Many Kansans used to think that a politician’s stance on abolition could be predicted by what party he or she was representing. The 2010 Senate vote showed the fallacy of that belief. Twelve Republicans and eight Democrats supported abolition, and nineteen Republicans and one Democrat opposed it. The most recent abolition bill, HB 2167, introduced in 2017, continued the non-partisan tradition with eight Republicans and seven Democrats sponsoring.
We saw further evidence of this non-partisan reality this spring when KCADP was invited to speak at the Libertarian Party of Kansas state convention. On April 21st, Ron Wurtz spoke with conference participants about death penalty abolition. The Libertarians have death penalty abolition as part of their platform, and they became an abolition endorsing group here in Kansas several years ago.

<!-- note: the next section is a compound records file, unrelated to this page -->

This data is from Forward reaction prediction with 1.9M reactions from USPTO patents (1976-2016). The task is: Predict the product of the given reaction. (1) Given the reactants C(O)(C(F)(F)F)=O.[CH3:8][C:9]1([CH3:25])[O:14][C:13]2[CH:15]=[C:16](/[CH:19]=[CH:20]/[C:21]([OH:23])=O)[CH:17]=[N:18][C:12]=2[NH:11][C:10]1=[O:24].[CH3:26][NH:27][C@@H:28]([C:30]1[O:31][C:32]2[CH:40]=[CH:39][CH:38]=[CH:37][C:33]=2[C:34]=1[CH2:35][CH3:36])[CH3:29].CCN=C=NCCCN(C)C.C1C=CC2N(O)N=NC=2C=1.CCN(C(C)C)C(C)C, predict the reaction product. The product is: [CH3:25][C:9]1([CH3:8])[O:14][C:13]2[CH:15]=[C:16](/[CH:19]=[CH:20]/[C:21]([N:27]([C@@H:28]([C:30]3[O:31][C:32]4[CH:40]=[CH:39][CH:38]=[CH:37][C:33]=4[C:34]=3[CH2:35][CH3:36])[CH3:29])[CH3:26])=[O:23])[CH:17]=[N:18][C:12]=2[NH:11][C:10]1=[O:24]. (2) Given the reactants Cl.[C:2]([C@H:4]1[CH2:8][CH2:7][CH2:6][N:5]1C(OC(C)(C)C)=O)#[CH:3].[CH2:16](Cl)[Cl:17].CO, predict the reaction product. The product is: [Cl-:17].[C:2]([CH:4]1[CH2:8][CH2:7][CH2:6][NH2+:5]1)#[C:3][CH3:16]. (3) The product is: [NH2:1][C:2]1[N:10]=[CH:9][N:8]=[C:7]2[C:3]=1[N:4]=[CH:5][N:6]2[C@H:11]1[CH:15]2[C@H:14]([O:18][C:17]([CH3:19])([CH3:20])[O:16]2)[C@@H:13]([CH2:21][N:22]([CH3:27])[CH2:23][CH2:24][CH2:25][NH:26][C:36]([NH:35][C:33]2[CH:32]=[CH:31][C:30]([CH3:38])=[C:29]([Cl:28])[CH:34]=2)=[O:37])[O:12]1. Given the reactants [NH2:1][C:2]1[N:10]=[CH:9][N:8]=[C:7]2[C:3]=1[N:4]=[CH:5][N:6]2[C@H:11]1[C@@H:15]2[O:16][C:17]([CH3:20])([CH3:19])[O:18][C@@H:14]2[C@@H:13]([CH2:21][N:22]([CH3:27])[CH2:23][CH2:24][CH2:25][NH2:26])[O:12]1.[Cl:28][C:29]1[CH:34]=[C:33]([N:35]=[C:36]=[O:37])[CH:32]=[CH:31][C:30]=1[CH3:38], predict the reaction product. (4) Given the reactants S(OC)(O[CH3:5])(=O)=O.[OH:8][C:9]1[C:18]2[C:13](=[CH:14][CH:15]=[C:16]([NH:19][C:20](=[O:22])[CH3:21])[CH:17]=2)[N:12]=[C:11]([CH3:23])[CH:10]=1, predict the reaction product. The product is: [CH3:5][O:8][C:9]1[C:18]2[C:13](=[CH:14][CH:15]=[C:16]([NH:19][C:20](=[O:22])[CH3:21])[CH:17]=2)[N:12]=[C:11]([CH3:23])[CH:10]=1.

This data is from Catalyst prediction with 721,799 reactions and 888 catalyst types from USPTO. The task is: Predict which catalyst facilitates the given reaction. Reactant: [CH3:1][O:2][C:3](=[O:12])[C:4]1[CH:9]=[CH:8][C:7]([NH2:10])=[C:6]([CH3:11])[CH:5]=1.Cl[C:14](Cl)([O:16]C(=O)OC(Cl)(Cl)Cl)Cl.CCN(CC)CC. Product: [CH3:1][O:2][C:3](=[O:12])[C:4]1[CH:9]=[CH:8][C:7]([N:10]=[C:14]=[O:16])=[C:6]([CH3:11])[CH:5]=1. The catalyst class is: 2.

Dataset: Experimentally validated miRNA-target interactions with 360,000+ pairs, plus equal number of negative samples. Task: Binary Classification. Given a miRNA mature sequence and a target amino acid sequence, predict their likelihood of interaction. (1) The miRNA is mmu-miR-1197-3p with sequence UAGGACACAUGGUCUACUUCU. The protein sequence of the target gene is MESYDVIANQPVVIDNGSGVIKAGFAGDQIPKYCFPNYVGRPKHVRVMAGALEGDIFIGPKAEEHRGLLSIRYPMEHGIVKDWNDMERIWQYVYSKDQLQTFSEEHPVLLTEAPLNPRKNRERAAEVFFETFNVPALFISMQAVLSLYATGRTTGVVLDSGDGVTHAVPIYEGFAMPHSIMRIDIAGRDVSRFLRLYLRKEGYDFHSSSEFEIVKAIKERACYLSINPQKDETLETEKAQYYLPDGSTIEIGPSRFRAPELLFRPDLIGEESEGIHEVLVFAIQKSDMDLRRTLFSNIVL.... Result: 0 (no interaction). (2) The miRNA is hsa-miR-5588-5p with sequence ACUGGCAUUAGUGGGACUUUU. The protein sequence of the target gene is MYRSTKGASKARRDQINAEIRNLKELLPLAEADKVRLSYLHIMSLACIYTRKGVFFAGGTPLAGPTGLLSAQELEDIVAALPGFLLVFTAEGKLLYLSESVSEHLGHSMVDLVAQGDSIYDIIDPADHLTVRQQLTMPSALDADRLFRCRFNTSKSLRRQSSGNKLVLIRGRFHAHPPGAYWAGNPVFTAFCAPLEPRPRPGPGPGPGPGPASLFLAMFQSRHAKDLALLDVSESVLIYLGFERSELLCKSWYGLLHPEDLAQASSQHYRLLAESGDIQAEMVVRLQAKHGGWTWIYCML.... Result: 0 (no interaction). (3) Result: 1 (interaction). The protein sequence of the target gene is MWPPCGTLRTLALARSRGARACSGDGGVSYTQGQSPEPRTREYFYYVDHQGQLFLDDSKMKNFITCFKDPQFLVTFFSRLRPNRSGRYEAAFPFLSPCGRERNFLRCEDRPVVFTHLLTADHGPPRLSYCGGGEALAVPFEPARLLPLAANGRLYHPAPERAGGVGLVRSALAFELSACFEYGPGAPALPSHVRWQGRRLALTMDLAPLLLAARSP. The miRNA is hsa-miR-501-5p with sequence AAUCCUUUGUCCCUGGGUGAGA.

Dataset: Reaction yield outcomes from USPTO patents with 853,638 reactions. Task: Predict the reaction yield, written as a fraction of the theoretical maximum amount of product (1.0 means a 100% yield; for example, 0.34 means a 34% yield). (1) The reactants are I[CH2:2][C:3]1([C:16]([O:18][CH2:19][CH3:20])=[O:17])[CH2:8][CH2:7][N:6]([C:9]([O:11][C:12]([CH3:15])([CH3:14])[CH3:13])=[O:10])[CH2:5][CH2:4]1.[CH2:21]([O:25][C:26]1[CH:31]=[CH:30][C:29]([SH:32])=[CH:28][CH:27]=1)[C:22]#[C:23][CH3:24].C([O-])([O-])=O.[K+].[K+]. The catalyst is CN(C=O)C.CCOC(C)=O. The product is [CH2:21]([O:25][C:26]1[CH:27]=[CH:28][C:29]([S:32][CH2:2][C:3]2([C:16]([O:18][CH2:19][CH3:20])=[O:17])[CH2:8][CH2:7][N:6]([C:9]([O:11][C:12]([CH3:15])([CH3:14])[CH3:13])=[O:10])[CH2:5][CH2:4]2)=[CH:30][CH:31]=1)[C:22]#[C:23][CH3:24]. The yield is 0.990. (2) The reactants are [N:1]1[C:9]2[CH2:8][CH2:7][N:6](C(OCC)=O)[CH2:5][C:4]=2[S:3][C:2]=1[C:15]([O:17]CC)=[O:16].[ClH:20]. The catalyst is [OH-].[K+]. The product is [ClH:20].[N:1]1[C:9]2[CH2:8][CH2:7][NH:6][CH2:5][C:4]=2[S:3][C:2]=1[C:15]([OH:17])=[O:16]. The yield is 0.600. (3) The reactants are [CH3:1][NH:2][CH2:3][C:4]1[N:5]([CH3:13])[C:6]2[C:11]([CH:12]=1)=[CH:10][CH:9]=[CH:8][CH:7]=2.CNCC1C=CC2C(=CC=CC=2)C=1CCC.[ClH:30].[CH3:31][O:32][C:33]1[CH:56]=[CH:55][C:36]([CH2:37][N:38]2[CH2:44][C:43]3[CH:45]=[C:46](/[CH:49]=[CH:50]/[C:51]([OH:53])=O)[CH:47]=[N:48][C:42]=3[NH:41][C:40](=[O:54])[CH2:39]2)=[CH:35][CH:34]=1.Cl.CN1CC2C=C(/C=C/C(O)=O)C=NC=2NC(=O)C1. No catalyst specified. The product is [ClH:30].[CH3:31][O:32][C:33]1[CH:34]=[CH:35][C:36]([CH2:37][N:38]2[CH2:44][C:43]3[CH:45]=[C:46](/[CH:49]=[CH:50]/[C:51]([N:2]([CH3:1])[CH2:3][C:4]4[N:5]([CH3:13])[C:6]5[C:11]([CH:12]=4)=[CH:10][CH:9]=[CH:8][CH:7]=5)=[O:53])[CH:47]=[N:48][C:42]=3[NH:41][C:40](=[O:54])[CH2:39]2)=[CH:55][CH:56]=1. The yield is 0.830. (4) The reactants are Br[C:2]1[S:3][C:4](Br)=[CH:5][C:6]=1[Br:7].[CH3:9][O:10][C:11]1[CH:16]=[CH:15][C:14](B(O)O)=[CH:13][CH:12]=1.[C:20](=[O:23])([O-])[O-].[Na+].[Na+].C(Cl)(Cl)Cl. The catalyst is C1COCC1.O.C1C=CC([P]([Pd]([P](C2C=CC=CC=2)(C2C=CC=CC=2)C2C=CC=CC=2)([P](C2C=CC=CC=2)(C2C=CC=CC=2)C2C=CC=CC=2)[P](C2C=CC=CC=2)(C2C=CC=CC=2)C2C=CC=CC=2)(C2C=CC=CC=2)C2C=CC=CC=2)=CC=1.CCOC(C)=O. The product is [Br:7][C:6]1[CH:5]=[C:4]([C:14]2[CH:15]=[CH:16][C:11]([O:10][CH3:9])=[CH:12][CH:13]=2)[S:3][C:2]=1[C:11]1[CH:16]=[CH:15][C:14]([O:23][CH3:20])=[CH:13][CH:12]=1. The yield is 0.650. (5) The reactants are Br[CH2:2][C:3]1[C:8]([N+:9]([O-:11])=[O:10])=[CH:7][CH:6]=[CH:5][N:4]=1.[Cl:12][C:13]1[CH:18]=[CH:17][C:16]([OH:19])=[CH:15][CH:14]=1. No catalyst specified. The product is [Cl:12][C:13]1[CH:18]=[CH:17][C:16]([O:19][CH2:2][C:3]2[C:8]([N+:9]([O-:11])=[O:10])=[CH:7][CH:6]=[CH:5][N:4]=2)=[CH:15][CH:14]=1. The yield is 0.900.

The rise of support by conservatives in Kansas and elsewhere for death penalty abolition has been seen in our own work as well as the formation of the national group Conservatives Concerned About the Death Penalty. Click here to learn more about why conservatives are supporting abolition.
Death penalty abolition is not a one party position. So, as candidates travel through the state, please engage with them about why you support ending the death penalty. Your earnest conversation with them about why abolition makes sense could be the spark they need to either further solidify their own support for abolition OR the spark needed to get them to consider supporting abolition!